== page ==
Stock Market

Why the UAW Strike Could Boost Auto Stocks

The Big 3 is in a labor bind…and some investors are starting to bet against General Motors (NYSE:GM), Ford (NYSE:F) and Chrysler owner Stellantis (NYSE:STLA) as the United Auto Workers strike drags on.

Ford, GM and Stellantis are among the top 10 most shorted auto stocks as of Sept. 18, according to research from S3 Partners, a firm that tracks bearish bets on Wall Street. Ford is the third most shorted auto stock. GM is seventh and Stellantis is tenth. These stocks could become even bigger targets of short sellers if the strike doesn’t end soon.

“The length and severity of the UAW strike will be the driving force behind increased short selling in the Big 3,” said S3 analysts in a report.

“We should expect short selling to ramp up as the strike continues,” they added, noting that auto inventories could be affected. “Short selling will help grease the skids for downward stock price movement.”

But is a bet against the Big 3 a strategy that could backfire like an old truck engine?

Short Sellers Risk Squeeze With Auto Stocks

Heavily shorted stocks can occasionally rebound. In case you haven’t watched or read The Big Short in awhile, here’s a quick refresher on the mechanics of short selling that explains why.

When someone shorts a stock, they borrow the shares and sell them. The hope is that the investor can buy back the shares at a lower price after the stock price goes down, and then return them to the lender at that lower price. The short seller pockets the difference between the price they initially shorted the stock at and the price they bought back the shares to cover the position.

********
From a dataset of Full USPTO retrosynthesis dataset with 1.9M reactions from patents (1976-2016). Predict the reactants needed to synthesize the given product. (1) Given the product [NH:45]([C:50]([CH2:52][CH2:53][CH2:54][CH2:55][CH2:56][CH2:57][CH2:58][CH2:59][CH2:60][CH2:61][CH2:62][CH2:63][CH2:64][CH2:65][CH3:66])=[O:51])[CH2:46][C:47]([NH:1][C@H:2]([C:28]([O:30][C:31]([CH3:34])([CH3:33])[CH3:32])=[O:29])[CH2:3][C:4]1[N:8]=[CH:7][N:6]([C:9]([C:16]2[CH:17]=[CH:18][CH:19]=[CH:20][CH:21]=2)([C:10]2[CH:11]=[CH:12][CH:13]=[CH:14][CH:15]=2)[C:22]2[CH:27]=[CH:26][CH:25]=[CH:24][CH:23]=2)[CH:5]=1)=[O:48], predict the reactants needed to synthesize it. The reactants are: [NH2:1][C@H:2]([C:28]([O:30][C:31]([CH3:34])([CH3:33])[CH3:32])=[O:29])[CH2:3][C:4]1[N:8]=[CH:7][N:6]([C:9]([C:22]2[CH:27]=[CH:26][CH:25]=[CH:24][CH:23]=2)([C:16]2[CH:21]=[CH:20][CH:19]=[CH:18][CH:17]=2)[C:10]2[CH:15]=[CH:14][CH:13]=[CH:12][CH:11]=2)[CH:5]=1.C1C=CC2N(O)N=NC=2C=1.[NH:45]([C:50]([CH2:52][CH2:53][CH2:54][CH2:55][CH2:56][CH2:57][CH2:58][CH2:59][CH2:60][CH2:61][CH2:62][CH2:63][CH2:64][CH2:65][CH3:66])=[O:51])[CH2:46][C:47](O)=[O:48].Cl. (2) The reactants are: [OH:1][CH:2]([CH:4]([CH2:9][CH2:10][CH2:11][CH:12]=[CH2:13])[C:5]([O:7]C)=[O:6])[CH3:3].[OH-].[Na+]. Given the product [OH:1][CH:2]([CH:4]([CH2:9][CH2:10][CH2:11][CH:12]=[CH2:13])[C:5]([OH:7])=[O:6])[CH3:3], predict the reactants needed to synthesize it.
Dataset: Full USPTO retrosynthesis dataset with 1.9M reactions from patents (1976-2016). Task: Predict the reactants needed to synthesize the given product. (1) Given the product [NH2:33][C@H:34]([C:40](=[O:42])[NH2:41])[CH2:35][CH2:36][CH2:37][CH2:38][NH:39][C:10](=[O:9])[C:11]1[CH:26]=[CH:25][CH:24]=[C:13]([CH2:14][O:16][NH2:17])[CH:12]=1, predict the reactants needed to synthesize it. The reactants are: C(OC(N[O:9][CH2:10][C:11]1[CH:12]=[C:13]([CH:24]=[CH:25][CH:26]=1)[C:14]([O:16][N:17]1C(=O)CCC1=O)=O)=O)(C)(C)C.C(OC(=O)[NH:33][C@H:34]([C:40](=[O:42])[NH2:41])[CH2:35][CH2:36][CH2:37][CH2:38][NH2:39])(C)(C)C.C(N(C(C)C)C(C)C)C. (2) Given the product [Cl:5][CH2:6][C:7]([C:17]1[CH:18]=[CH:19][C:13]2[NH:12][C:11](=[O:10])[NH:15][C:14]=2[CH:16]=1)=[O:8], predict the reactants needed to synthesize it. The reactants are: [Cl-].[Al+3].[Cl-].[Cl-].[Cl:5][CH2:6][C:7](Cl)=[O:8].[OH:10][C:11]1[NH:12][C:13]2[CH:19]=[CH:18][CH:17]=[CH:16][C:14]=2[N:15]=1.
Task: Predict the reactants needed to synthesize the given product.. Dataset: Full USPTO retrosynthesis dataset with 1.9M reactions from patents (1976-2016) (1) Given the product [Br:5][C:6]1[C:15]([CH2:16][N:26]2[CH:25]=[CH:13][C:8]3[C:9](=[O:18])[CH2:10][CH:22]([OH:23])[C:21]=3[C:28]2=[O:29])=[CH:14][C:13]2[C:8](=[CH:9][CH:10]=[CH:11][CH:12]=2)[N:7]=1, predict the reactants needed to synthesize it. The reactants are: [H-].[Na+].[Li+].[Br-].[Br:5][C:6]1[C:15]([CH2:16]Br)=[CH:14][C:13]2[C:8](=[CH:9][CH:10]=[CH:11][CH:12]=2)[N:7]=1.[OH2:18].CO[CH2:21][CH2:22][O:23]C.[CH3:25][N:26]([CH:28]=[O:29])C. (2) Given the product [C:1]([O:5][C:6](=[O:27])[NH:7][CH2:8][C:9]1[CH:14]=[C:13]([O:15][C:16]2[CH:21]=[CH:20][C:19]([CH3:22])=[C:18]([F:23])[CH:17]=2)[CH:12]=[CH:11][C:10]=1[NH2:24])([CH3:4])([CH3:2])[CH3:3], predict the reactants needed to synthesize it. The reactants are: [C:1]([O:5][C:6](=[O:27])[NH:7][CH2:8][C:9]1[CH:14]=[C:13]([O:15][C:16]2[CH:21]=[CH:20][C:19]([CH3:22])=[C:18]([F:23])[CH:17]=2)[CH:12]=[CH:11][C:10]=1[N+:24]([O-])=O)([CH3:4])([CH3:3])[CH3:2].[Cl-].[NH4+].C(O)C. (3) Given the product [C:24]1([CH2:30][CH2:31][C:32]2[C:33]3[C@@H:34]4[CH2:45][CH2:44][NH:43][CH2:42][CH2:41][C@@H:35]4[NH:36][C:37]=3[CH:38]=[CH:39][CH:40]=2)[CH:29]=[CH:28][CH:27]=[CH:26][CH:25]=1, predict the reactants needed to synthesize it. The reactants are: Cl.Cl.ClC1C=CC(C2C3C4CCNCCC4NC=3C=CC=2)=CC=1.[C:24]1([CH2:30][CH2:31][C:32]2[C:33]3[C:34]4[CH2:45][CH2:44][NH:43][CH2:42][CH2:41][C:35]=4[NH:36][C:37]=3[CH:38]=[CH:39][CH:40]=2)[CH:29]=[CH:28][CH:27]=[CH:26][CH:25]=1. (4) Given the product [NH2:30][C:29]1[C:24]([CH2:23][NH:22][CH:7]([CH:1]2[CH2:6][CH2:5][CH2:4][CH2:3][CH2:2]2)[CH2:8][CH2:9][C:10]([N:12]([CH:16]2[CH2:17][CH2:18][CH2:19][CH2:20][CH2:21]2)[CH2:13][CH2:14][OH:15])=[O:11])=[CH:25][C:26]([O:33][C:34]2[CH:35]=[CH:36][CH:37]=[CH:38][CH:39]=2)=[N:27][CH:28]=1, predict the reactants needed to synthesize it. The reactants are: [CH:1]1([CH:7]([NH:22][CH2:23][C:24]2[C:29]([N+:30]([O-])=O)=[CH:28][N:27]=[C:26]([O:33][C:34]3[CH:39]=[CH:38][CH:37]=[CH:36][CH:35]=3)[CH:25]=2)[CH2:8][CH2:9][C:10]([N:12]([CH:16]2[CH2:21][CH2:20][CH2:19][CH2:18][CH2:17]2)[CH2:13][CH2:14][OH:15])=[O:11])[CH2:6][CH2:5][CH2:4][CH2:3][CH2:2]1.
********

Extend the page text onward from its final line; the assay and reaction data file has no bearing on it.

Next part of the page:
But here’s where things get interesting. If a shorted stock climbs higher, the short seller risks losing money if the borrowed stock keeps going up before they return the shares. That creates what is known as a short squeeze. Short sellers often have to quickly scoop up the stock they shorted before their losses mount. This buying pushes the stock price even higher. An eventual resolution to the UAW walkout could be a catalyst for a short squeeze.

“Once the strike is settled, we should expect a flood of buy-to-covers as autotruck production returns to normal levels,” the S3 analysts said.

Short sellers have already lost a chunk of money betting against the Big 3 this year. S3 said that Ford shorts are sitting on a 10% loss so far in 2023 while a Stellantis short position is 22% in the red. A GM short trade has gained less than 1% this year.

It’s worth noting though that shorts have been piling into auto stocks in general this year…and not just because of Detroit’s labor woes.

Several electric vehicle makers with no UAW workers (yet), including Tesla (NASDAQ:TSLA) and Rivian (NASDAQ:RIVN), have been bigger short targets this year than the Big 3. And investors have lost even more money on those trades. Shorting Tesla has led to a nearly 80% loss this year while a short position in Rivian is down more than 55%. Investors have also lost money this year shorting Chinese auto stocks Li (NASDAQ:LI) and XPeng (NYSE:XPEV) as well as the iconic sports car giant Ferrari (NYSE:RACE).

Short sellers seem to be missing the fact that demand remains strong for electric and traditional gas-guzzling vehicles…despite worries about the UAW strike, rising interest rates, higher oil and gas prices and other macro concerns. GM reported a nearly 20% increase in revenue during the second quarter, for example, while Tesla’s automotive sales surged an astonishing 49%.

So, betting against the auto industry right now may just be a lemon of an idea in general.

As of this writing, Paul R. La Monica did not hold (either directly or indirectly) any positions in the securities mentioned in this article. The opinions expressed in this article are those of the writer, subject to the InvestorPlace.com Publishing Guidelines.

Paul R. La Monica is a veteran financial journalist with nearly 30 years experience (including more than 20 at CNN) covering the stock market and other asset classes, the economy and other corporate and business news.

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